Learning to read is considered to be a crucial step in any child’s education, and literacy is a central concern, not just for educators and parents but for politicians and wider society as well. Rethinking Learning to Read offers a unique contribution to the subject by investigating in depth, for the first time, how home educated children learn to read.
Based on an international sample of 311 families with a total of 400 children this book explores, the experiences of those who learn to read away from the mainstream school agenda. The results constitute a unique resource and insight into how children learn to read when not constrained by school methods.
A wide range of views and pedagogical attitudes are presented and considered from philosophical, psychological and practical points of view. The result is a provocative discussion of literacy built around the words of home educating parents as they describe their children’s experiences and deliberate themselves on how we understand learning to read.
In so doing many normative assumptions are challenged including the necessity for age related achievement targets, the pursuit of a universal “best method” approach to reading instruction, a “building block” progressive approach, and the contention that children need to be professionally and actively taught to read.
Through the analysis of parents’ experiences and reflections the authors begin work on the construction of alternative representations of what happens when a child learns to read.
This book also has wider implications in understanding how learning takes place in the home, the relationship between teaching and learning and gives real insight to the phenomena that is home education.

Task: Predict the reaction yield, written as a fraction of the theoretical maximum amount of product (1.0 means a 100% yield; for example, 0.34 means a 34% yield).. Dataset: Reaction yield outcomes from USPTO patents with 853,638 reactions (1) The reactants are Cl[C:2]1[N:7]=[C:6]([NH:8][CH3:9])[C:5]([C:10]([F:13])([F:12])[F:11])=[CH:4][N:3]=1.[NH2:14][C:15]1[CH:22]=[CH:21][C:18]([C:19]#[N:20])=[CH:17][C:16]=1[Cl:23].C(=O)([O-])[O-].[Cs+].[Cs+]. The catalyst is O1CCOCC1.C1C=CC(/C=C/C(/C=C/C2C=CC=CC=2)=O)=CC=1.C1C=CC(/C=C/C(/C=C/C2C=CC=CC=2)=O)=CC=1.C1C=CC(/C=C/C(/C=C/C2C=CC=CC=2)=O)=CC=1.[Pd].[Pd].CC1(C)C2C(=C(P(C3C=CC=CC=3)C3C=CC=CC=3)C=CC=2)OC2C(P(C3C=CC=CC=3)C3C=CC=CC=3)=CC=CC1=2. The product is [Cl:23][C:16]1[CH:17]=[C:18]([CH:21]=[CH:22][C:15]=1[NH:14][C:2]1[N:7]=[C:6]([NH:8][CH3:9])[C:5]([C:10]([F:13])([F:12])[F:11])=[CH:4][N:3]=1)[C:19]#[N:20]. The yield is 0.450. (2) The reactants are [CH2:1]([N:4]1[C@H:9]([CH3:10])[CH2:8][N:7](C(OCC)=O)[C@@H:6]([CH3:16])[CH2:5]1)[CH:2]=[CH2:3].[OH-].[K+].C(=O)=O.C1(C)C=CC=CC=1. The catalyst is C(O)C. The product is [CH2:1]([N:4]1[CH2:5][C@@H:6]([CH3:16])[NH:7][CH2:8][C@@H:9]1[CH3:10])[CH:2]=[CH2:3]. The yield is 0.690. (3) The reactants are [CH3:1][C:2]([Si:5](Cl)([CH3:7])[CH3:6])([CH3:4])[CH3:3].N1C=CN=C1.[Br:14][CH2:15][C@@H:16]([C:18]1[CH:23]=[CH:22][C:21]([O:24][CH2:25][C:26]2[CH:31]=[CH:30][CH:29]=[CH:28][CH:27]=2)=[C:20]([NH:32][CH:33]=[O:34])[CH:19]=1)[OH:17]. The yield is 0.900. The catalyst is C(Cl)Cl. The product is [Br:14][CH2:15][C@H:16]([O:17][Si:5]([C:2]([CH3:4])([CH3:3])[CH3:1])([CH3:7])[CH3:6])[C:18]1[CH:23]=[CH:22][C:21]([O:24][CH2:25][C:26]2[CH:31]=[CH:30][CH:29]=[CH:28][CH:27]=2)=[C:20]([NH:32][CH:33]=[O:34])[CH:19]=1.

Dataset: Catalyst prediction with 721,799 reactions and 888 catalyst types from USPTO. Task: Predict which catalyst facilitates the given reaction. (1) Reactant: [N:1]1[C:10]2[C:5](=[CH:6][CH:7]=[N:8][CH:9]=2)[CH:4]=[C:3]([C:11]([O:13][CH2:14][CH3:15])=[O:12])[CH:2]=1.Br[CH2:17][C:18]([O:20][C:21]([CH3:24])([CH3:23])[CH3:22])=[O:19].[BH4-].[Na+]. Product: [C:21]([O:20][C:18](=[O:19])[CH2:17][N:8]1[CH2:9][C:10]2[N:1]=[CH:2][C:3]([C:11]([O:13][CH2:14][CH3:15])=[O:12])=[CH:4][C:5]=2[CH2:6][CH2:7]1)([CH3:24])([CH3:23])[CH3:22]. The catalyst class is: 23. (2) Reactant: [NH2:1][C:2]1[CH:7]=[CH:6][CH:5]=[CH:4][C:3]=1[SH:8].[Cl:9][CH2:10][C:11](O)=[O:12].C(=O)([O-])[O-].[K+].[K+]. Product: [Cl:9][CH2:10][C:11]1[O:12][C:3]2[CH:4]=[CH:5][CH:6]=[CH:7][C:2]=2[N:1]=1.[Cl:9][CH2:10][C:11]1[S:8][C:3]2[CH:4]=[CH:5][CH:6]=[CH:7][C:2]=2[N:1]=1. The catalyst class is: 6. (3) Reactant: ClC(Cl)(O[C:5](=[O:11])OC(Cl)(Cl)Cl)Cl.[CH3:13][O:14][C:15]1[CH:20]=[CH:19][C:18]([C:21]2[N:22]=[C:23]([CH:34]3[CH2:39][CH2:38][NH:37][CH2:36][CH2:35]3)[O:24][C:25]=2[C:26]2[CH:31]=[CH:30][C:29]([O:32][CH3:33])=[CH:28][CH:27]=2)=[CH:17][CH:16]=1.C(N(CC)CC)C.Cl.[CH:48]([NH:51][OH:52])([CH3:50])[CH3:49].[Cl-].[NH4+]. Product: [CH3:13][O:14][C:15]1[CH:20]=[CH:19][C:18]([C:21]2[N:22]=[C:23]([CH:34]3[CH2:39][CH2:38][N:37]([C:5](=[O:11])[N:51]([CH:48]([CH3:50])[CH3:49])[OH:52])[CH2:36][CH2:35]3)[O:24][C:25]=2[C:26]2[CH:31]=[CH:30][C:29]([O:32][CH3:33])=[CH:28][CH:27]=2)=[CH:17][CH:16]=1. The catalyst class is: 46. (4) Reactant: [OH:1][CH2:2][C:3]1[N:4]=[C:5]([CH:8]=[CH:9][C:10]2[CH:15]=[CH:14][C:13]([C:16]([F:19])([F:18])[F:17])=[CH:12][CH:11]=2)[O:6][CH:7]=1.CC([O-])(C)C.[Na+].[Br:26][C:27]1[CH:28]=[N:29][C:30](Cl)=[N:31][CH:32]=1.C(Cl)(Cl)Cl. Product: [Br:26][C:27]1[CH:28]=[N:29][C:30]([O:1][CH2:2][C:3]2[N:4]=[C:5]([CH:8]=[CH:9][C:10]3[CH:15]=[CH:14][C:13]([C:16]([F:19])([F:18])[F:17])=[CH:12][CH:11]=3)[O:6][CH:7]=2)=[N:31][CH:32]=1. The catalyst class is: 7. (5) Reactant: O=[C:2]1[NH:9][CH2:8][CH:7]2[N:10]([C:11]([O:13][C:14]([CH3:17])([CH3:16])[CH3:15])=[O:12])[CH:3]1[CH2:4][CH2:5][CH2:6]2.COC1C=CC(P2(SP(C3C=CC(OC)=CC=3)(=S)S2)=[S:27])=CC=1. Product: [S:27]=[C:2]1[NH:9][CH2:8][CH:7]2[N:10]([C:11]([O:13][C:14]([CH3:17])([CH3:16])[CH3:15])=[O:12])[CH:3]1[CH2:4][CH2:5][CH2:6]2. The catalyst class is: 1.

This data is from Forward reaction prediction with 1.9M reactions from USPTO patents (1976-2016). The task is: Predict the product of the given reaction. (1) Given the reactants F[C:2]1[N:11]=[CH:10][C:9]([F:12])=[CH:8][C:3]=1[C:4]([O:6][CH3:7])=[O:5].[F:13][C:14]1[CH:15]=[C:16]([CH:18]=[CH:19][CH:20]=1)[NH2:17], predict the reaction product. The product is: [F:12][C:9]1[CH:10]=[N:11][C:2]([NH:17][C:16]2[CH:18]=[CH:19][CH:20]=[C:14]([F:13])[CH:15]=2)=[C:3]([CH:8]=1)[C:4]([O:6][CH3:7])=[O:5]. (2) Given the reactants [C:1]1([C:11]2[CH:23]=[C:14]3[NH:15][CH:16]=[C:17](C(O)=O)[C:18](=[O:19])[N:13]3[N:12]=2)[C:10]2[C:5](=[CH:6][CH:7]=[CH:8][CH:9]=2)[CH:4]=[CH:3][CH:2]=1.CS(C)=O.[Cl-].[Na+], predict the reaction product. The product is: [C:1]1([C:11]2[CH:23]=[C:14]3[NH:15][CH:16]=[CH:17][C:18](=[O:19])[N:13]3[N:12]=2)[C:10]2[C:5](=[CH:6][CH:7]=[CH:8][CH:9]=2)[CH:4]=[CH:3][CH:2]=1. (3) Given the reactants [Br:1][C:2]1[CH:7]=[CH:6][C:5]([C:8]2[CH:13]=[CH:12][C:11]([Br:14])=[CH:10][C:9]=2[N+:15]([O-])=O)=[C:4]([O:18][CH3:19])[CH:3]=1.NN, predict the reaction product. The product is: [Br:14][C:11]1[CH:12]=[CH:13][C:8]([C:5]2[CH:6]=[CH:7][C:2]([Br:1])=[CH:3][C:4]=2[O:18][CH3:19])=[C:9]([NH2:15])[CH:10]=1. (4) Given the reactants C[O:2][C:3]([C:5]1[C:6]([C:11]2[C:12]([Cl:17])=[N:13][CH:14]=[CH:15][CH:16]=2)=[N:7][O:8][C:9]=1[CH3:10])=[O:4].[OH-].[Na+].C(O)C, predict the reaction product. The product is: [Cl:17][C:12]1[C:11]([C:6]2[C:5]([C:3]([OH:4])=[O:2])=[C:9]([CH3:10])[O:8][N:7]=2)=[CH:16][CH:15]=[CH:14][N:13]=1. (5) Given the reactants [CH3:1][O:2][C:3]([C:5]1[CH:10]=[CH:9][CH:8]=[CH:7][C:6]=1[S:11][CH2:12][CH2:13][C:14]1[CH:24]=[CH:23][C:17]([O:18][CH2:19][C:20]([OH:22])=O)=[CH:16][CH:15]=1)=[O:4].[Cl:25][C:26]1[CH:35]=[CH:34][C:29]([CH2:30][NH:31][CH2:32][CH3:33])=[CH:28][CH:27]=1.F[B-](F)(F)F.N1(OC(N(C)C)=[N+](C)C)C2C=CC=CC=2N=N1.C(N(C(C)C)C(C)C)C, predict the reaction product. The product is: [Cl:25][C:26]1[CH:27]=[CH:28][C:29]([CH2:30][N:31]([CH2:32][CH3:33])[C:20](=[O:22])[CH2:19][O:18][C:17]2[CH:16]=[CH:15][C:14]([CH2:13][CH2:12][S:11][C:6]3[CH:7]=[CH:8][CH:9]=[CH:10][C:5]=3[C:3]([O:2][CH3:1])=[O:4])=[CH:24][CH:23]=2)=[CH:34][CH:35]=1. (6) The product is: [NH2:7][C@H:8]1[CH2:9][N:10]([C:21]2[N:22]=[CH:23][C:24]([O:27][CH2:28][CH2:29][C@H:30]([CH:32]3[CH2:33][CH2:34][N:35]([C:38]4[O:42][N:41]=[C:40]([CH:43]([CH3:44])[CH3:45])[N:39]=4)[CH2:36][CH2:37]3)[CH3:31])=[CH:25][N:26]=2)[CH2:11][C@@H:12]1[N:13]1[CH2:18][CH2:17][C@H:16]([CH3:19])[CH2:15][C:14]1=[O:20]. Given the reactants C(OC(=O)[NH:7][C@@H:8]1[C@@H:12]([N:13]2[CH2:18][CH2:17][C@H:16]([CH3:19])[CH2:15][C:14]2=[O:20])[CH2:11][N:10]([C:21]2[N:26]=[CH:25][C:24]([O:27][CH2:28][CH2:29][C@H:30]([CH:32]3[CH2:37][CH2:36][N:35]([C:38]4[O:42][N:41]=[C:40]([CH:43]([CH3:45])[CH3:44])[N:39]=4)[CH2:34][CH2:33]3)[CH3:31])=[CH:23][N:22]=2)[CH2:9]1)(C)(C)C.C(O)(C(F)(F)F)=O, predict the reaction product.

‘Rethinking Learning to Read opens up new conversations about learning to read, inviting us to think about reading in different ways and challenging some of the normative assumptions we may have come to hold about reading and learning more generally. It has been fascinating to read the rich and diverse range of accounts of home educating children learning to read presented in the book along with the author’s philosophical reflections on the implications of these experiences.'
Emma Marie Forde, Rethinking Parenting Blogg Full review (PDF)
'The overriding impression left by this book is of how many ways there are to learn to read, how quickly it can happen once a child needs and wants to learn and how the age at which a child learns is of little or no consequence.'
by Hazel Clawley, CPE trustee, home educator and Adult Education Tutor (full review pdf).
"Pattison questions the fundamental nature of ‘teaching’ reading, providing a clear and accessible overview of the concept, acquisition and participation in learning. It is noted that within the system the acquisition of reading has become a ‘method’, a formulaic approach ‘one size fits all approach’ that sees a child failure to read as: the failure being with the child and not the method."
By Fé Mukwamba-Sendall, EO trustee, home educator and lecturer in Social work. (Full review PDF).